Observations in October

No spring nor summer beauty hath such grace

As I have seen in one autumnal face.

John Donne
persimmon
Autumn, to me, is one of the best times of year. It is not only because I live in New England, where the colorful hues of changing leaves blend to make a delightful tapestry in the landscape. Rather, this time of final harvest is the time to look back on the spring and summer seasons and evaluate the year's successes and failures in the garden. While tidying up herb beds and securing all for the winter, it's a great time to reflect and also to look ahead and plan for the next growing season. The seed and plant catalogs have started to arrive, and I hope to spend many an enjoyable hour plotting out next year's plantings. There's a lot to do, but this seems to be a slowing down time as we head towards the end of the year.

This spring, I started a "Winged Wonders" garden. I wanted to include plants that would attract butterflies, bees, hummingbirds and other beneficial insects. Plants were moved here from other parts of the garden, and new plants were added. The dill I planted early was quickly decimated - by what, I'm not sure as I never saw the culprit. However, there were lots of tiger swallowtail caterpillars in other parts of the yard - particularly on the fennel and even the rue!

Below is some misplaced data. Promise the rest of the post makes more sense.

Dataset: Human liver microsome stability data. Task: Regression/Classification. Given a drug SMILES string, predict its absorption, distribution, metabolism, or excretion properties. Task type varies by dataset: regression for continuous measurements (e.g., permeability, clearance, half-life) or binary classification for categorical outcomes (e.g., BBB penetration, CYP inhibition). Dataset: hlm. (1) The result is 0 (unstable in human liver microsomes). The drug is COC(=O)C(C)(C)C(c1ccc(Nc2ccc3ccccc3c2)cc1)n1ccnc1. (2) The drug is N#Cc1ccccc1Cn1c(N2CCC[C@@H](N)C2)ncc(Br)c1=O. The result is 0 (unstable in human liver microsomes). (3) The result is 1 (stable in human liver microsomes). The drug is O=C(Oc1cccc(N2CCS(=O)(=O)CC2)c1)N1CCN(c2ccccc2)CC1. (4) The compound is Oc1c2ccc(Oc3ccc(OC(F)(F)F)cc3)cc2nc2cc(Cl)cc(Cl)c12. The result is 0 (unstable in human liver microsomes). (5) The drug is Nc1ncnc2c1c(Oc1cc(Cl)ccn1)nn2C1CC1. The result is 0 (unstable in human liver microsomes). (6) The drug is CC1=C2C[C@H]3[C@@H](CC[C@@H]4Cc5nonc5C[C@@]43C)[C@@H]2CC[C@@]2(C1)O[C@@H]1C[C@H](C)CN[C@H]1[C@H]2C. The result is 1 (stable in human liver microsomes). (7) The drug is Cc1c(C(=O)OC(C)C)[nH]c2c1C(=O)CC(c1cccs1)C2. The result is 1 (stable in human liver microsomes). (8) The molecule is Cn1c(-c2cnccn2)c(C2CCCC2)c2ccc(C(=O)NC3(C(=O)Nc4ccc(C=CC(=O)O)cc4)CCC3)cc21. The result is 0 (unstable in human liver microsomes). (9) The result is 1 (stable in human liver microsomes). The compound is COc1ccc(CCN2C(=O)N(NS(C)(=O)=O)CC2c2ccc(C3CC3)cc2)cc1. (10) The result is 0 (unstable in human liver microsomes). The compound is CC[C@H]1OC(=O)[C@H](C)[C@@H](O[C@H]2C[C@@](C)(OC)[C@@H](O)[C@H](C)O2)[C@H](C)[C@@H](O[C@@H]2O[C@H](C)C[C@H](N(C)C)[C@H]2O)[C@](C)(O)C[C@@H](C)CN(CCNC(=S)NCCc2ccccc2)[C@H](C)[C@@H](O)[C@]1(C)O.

Rue
Some of the plants were:

Russian sage, Borage, Echinacea "White Swan", Thyme, Dill, Butterfly Weed, Butterfly bush, Oregano, Sedum, Nicotiana, Roman Chamomile, Lemon Gem Marigold, Pholx, Rosemary, Beebalm, and others.

I must say I don't see more "winged" activity in this special bed than I see in the rest of the garden. I have always left milkweed, Queen Ann's Lace, lemon balm and anise hyssop to seed wherever they like (though I am now a little more ruthless with some of these invaders). Incorporating some of the above plants into your garden willl most likely encourage the winged beasts to visit and enjoy the smorgasbord you have created. One place that is literally buzzing with bees is my Autumn Clematis, which has been happily climbing a fence for the past 10 years. It is an enormous carpet of small, white fragrant flowers, providing much needed nectar late in the season.
Clematis
Have a happy harvest season!

Karen